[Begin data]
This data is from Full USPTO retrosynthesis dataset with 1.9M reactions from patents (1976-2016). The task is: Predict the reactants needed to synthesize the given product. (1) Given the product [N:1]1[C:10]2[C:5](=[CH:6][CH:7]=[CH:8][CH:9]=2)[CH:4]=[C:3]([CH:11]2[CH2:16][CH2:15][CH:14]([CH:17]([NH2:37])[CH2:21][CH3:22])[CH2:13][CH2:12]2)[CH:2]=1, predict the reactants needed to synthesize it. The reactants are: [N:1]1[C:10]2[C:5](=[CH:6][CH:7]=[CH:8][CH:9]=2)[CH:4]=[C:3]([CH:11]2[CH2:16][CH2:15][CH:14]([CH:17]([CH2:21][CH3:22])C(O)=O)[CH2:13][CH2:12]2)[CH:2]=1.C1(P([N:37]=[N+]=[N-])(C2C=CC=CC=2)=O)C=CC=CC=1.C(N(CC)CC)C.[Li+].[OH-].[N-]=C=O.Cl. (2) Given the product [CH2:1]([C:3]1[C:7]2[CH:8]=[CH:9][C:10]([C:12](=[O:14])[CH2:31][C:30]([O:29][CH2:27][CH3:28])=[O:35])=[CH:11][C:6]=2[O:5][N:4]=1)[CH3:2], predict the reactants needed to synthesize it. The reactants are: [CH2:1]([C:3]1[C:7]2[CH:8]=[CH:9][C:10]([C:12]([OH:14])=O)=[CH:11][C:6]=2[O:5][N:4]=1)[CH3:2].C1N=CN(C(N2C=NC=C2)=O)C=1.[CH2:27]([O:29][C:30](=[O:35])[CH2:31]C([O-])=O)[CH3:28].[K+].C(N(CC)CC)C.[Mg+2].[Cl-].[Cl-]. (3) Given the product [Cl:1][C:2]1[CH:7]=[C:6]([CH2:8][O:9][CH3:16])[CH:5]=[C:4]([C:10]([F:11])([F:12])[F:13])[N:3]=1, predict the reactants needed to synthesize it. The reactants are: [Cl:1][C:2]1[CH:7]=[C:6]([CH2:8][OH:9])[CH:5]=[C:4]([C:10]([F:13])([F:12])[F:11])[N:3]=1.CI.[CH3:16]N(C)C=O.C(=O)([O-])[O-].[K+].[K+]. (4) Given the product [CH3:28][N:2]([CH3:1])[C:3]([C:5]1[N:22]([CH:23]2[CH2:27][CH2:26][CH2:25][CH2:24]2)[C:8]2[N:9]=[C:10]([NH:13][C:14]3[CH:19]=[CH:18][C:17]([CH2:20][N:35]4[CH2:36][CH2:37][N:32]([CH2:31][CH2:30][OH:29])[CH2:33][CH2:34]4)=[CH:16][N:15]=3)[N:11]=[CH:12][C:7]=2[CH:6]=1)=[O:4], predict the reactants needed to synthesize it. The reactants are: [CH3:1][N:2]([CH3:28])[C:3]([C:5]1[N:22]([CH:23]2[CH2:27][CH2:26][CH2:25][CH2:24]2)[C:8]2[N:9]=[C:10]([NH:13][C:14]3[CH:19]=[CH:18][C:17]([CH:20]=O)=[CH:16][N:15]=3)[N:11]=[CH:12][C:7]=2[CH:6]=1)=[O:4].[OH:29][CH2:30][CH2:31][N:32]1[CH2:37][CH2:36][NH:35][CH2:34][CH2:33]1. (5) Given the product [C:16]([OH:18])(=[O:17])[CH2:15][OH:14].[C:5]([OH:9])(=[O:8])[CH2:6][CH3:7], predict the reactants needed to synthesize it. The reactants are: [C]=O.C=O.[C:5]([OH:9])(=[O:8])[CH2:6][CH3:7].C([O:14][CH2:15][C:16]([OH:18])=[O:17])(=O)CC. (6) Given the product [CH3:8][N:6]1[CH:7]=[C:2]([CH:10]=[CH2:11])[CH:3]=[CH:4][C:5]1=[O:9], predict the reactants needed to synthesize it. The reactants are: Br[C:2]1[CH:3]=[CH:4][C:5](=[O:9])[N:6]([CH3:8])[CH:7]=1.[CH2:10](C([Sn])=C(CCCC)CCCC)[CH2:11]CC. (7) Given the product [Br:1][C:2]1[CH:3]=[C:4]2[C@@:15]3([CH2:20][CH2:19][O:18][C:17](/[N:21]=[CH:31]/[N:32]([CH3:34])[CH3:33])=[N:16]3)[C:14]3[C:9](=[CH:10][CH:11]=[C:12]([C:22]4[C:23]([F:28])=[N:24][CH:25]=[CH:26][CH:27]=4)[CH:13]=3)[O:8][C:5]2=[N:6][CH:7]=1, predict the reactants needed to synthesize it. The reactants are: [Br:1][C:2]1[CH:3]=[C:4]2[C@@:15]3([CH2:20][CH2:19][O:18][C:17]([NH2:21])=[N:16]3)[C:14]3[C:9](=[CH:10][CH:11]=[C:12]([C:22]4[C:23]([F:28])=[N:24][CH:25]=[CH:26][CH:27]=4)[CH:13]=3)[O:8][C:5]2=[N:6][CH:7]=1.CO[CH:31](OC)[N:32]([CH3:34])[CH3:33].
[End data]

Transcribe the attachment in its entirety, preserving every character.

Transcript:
This data is from Full USPTO retrosynthesis dataset with 1.9M reactions from patents (1976-2016). The task is: Predict the reactants needed to synthesize the given product. (1) Given the product [N:1]1[C:10]2[C:5](=[CH:6][CH:7]=[CH:8][CH:9]=2)[CH:4]=[C:3]([CH:11]2[CH2:16][CH2:15][CH:14]([CH:17]([NH2:37])[CH2:21][CH3:22])[CH2:13][CH2:12]2)[CH:2]=1, predict the reactants needed to synthesize it. The reactants are: [N:1]1[C:10]2[C:5](=[CH:6][CH:7]=[CH:8][CH:9]=2)[CH:4]=[C:3]([CH:11]2[CH2:16][CH2:15][CH:14]([CH:17]([CH2:21][CH3:22])C(O)=O)[CH2:13][CH2:12]2)[CH:2]=1.C1(P([N:37]=[N+]=[N-])(C2C=CC=CC=2)=O)C=CC=CC=1.C(N(CC)CC)C.[Li+].[OH-].[N-]=C=O.Cl. (2) Given the product [CH2:1]([C:3]1[C:7]2[CH:8]=[CH:9][C:10]([C:12](=[O:14])[CH2:31][C:30]([O:29][CH2:27][CH3:28])=[O:35])=[CH:11][C:6]=2[O:5][N:4]=1)[CH3:2], predict the reactants needed to synthesize it. The reactants are: [CH2:1]([C:3]1[C:7]2[CH:8]=[CH:9][C:10]([C:12]([OH:14])=O)=[CH:11][C:6]=2[O:5][N:4]=1)[CH3:2].C1N=CN(C(N2C=NC=C2)=O)C=1.[CH2:27]([O:29][C:30](=[O:35])[CH2:31]C([O-])=O)[CH3:28].[K+].C(N(CC)CC)C.[Mg+2].[Cl-].[Cl-]. (3) Given the product [Cl:1][C:2]1[CH:7]=[C:6]([CH2:8][O:9][CH3:16])[CH:5]=[C:4]([C:10]([F:11])([F:12])[F:13])[N:3]=1, predict the reactants needed to synthesize it. The reactants are: [Cl:1][C:2]1[CH:7]=[C:6]([CH2:8][OH:9])[CH:5]=[C:4]([C:10]([F:13])([F:12])[F:11])[N:3]=1.CI.[CH3:16]N(C)C=O.C(=O)([O-])[O-].[K+].[K+]. (4) Given the product [CH3:28][N:2]([CH3:1])[C:3]([C:5]1[N:22]([CH:23]2[CH2:27][CH2:26][CH2:25][CH2:24]2)[C:8]2[N:9]=[C:10]([NH:13][C:14]3[CH:19]=[CH:18][C:17]([CH2:20][N:35]4[CH2:36][CH2:37][N:32]([CH2:31][CH2:30][OH:29])[CH2:33][CH2:34]4)=[CH:16][N:15]=3)[N:11]=[CH:12][C:7]=2[CH:6]=1)=[O:4], predict the reactants needed to synthesize it. The reactants are: [CH3:1][N:2]([CH3:28])[C:3]([C:5]1[N:22]([CH:23]2[CH2:27][CH2:26][CH2:25][CH2:24]2)[C:8]2[N:9]=[C:10]([NH:13][C:14]3[CH:19]=[CH:18][C:17]([CH:20]=O)=[CH:16][N:15]=3)[N:11]=[CH:12][C:7]=2[CH:6]=1)=[O:4].[OH:29][CH2:30][CH2:31][N:32]1[CH2:37][CH2:36][NH:35][CH2:34][CH2:33]1. (5) Given the product [C:16]([OH:18])(=[O:17])[CH2:15][OH:14].[C:5]([OH:9])(=[O:8])[CH2:6][CH3:7], predict the reactants needed to synthesize it. The reactants are: [C]=O.C=O.[C:5]([OH:9])(=[O:8])[CH2:6][CH3:7].C([O:14][CH2:15][C:16]([OH:18])=[O:17])(=O)CC. (6) Given the product [CH3:8][N:6]1[CH:7]=[C:2]([CH:10]=[CH2:11])[CH:3]=[CH:4][C:5]1=[O:9], predict the reactants needed to synthesize it. The reactants are: Br[C:2]1[CH:3]=[CH:4][C:5](=[O:9])[N:6]([CH3:8])[CH:7]=1.[CH2:10](C([Sn])=C(CCCC)CCCC)[CH2:11]CC. (7) Given the product [Br:1][C:2]1[CH:3]=[C:4]2[C@@:15]3([CH2:20][CH2:19][O:18][C:17](/[N:21]=[CH:31]/[N:32]([CH3:34])[CH3:33])=[N:16]3)[C:14]3[C:9](=[CH:10][CH:11]=[C:12]([C:22]4[C:23]([F:28])=[N:24][CH:25]=[CH:26][CH:27]=4)[CH:13]=3)[O:8][C:5]2=[N:6][CH:7]=1, predict the reactants needed to synthesize it. The reactants are: [Br:1][C:2]1[CH:3]=[C:4]2[C@@:15]3([CH2:20][CH2:19][O:18][C:17]([NH2:21])=[N:16]3)[C:14]3[C:9](=[CH:10][CH:11]=[C:12]([C:22]4[C:23]([F:28])=[N:24][CH:25]=[CH:26][CH:27]=4)[CH:13]=3)[O:8][C:5]2=[N:6][CH:7]=1.CO[CH:31](OC)[N:32]([CH3:34])[CH3:33].